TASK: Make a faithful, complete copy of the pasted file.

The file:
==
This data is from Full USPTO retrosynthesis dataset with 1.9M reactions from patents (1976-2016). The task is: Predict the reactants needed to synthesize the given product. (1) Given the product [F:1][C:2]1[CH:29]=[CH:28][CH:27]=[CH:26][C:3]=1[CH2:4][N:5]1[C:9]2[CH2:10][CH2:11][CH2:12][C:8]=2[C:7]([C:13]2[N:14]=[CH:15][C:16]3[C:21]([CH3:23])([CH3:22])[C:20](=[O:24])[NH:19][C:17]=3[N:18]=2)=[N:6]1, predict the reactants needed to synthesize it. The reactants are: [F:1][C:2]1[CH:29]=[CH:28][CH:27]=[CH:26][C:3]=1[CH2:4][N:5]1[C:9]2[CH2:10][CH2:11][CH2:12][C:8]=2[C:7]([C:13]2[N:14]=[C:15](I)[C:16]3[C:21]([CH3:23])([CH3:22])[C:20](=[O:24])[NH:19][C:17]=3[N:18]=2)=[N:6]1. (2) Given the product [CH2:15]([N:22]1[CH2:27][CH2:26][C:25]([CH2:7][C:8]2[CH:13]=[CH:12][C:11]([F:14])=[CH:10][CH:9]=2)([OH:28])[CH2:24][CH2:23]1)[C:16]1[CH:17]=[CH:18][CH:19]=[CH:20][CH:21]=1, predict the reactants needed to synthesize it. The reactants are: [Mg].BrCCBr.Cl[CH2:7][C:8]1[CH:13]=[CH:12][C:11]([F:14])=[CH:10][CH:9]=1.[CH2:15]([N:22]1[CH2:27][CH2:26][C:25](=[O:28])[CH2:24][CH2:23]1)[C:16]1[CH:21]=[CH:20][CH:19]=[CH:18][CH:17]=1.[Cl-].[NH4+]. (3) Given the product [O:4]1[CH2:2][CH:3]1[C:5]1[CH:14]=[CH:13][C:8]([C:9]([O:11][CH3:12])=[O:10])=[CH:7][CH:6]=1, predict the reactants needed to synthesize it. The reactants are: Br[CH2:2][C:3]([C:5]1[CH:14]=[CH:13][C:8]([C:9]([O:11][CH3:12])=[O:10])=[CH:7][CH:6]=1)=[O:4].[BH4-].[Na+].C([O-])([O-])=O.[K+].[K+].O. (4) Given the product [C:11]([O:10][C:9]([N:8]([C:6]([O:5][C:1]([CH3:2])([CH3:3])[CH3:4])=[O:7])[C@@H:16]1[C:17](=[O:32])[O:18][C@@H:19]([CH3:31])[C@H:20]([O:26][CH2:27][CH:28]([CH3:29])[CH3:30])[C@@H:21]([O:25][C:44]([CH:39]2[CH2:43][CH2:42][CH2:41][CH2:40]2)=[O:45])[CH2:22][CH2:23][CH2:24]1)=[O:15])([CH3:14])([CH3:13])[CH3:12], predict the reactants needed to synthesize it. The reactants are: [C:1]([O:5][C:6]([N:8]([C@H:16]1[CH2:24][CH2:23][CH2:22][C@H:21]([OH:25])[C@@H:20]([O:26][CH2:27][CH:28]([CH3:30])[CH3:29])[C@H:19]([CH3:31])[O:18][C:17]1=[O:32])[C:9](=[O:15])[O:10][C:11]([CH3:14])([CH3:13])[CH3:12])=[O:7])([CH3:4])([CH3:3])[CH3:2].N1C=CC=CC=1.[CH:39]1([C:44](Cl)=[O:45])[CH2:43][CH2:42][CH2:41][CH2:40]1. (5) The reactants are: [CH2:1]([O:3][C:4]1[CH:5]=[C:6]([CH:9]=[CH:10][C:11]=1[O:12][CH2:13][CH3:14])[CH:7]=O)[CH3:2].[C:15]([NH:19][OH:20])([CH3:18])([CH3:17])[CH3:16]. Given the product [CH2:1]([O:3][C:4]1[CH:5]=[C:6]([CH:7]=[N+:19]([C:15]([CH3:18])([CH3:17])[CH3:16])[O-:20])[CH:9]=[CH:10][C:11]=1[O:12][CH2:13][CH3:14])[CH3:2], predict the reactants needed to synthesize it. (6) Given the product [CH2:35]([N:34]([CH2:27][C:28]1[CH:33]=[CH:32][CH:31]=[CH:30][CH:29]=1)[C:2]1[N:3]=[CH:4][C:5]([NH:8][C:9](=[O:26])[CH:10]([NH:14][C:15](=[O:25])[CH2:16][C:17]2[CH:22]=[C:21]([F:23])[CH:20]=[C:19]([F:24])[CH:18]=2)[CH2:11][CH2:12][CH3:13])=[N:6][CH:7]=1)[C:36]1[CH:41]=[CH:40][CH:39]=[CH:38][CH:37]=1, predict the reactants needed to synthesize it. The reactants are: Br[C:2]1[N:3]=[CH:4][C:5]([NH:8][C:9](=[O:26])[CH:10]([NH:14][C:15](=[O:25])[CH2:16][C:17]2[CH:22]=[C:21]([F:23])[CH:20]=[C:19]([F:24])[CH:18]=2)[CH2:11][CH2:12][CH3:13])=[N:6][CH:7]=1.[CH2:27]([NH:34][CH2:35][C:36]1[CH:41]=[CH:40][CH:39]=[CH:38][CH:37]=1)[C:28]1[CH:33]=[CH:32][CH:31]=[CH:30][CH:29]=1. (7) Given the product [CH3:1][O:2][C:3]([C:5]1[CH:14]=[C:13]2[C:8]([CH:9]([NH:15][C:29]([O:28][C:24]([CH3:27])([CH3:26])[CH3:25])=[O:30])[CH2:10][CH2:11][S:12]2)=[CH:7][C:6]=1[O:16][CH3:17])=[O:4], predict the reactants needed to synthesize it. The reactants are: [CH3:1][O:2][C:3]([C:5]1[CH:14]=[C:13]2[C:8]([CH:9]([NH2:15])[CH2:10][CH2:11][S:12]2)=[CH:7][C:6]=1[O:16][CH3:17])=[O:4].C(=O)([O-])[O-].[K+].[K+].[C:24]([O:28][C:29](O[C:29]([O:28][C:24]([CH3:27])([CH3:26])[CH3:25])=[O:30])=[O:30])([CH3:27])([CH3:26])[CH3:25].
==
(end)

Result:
This data is from Full USPTO retrosynthesis dataset with 1.9M reactions from patents (1976-2016). The task is: Predict the reactants needed to synthesize the given product. (1) Given the product [F:1][C:2]1[CH:29]=[CH:28][CH:27]=[CH:26][C:3]=1[CH2:4][N:5]1[C:9]2[CH2:10][CH2:11][CH2:12][C:8]=2[C:7]([C:13]2[N:14]=[CH:15][C:16]3[C:21]([CH3:23])([CH3:22])[C:20](=[O:24])[NH:19][C:17]=3[N:18]=2)=[N:6]1, predict the reactants needed to synthesize it. The reactants are: [F:1][C:2]1[CH:29]=[CH:28][CH:27]=[CH:26][C:3]=1[CH2:4][N:5]1[C:9]2[CH2:10][CH2:11][CH2:12][C:8]=2[C:7]([C:13]2[N:14]=[C:15](I)[C:16]3[C:21]([CH3:23])([CH3:22])[C:20](=[O:24])[NH:19][C:17]=3[N:18]=2)=[N:6]1. (2) Given the product [CH2:15]([N:22]1[CH2:27][CH2:26][C:25]([CH2:7][C:8]2[CH:13]=[CH:12][C:11]([F:14])=[CH:10][CH:9]=2)([OH:28])[CH2:24][CH2:23]1)[C:16]1[CH:17]=[CH:18][CH:19]=[CH:20][CH:21]=1, predict the reactants needed to synthesize it. The reactants are: [Mg].BrCCBr.Cl[CH2:7][C:8]1[CH:13]=[CH:12][C:11]([F:14])=[CH:10][CH:9]=1.[CH2:15]([N:22]1[CH2:27][CH2:26][C:25](=[O:28])[CH2:24][CH2:23]1)[C:16]1[CH:21]=[CH:20][CH:19]=[CH:18][CH:17]=1.[Cl-].[NH4+]. (3) Given the product [O:4]1[CH2:2][CH:3]1[C:5]1[CH:14]=[CH:13][C:8]([C:9]([O:11][CH3:12])=[O:10])=[CH:7][CH:6]=1, predict the reactants needed to synthesize it. The reactants are: Br[CH2:2][C:3]([C:5]1[CH:14]=[CH:13][C:8]([C:9]([O:11][CH3:12])=[O:10])=[CH:7][CH:6]=1)=[O:4].[BH4-].[Na+].C([O-])([O-])=O.[K+].[K+].O. (4) Given the product [C:11]([O:10][C:9]([N:8]([C:6]([O:5][C:1]([CH3:2])([CH3:3])[CH3:4])=[O:7])[C@@H:16]1[C:17](=[O:32])[O:18][C@@H:19]([CH3:31])[C@H:20]([O:26][CH2:27][CH:28]([CH3:29])[CH3:30])[C@@H:21]([O:25][C:44]([CH:39]2[CH2:43][CH2:42][CH2:41][CH2:40]2)=[O:45])[CH2:22][CH2:23][CH2:24]1)=[O:15])([CH3:14])([CH3:13])[CH3:12], predict the reactants needed to synthesize it. The reactants are: [C:1]([O:5][C:6]([N:8]([C@H:16]1[CH2:24][CH2:23][CH2:22][C@H:21]([OH:25])[C@@H:20]([O:26][CH2:27][CH:28]([CH3:30])[CH3:29])[C@H:19]([CH3:31])[O:18][C:17]1=[O:32])[C:9](=[O:15])[O:10][C:11]([CH3:14])([CH3:13])[CH3:12])=[O:7])([CH3:4])([CH3:3])[CH3:2].N1C=CC=CC=1.[CH:39]1([C:44](Cl)=[O:45])[CH2:43][CH2:42][CH2:41][CH2:40]1. (5) The reactants are: [CH2:1]([O:3][C:4]1[CH:5]=[C:6]([CH:9]=[CH:10][C:11]=1[O:12][CH2:13][CH3:14])[CH:7]=O)[CH3:2].[C:15]([NH:19][OH:20])([CH3:18])([CH3:17])[CH3:16]. Given the product [CH2:1]([O:3][C:4]1[CH:5]=[C:6]([CH:7]=[N+:19]([C:15]([CH3:18])([CH3:17])[CH3:16])[O-:20])[CH:9]=[CH:10][C:11]=1[O:12][CH2:13][CH3:14])[CH3:2], predict the reactants needed to synthesize it. (6) Given the product [CH2:35]([N:34]([CH2:27][C:28]1[CH:33]=[CH:32][CH:31]=[CH:30][CH:29]=1)[C:2]1[N:3]=[CH:4][C:5]([NH:8][C:9](=[O:26])[CH:10]([NH:14][C:15](=[O:25])[CH2:16][C:17]2[CH:22]=[C:21]([F:23])[CH:20]=[C:19]([F:24])[CH:18]=2)[CH2:11][CH2:12][CH3:13])=[N:6][CH:7]=1)[C:36]1[CH:41]=[CH:40][CH:39]=[CH:38][CH:37]=1, predict the reactants needed to synthesize it. The reactants are: Br[C:2]1[N:3]=[CH:4][C:5]([NH:8][C:9](=[O:26])[CH:10]([NH:14][C:15](=[O:25])[CH2:16][C:17]2[CH:22]=[C:21]([F:23])[CH:20]=[C:19]([F:24])[CH:18]=2)[CH2:11][CH2:12][CH3:13])=[N:6][CH:7]=1.[CH2:27]([NH:34][CH2:35][C:36]1[CH:41]=[CH:40][CH:39]=[CH:38][CH:37]=1)[C:28]1[CH:33]=[CH:32][CH:31]=[CH:30][CH:29]=1. (7) Given the product [CH3:1][O:2][C:3]([C:5]1[CH:14]=[C:13]2[C:8]([CH:9]([NH:15][C:29]([O:28][C:24]([CH3:27])([CH3:26])[CH3:25])=[O:30])[CH2:10][CH2:11][S:12]2)=[CH:7][C:6]=1[O:16][CH3:17])=[O:4], predict the reactants needed to synthesize it. The reactants are: [CH3:1][O:2][C:3]([C:5]1[CH:14]=[C:13]2[C:8]([CH:9]([NH2:15])[CH2:10][CH2:11][S:12]2)=[CH:7][C:6]=1[O:16][CH3:17])=[O:4].C(=O)([O-])[O-].[K+].[K+].[C:24]([O:28][C:29](O[C:29]([O:28][C:24]([CH3:27])([CH3:26])[CH3:25])=[O:30])=[O:30])([CH3:27])([CH3:26])[CH3:25].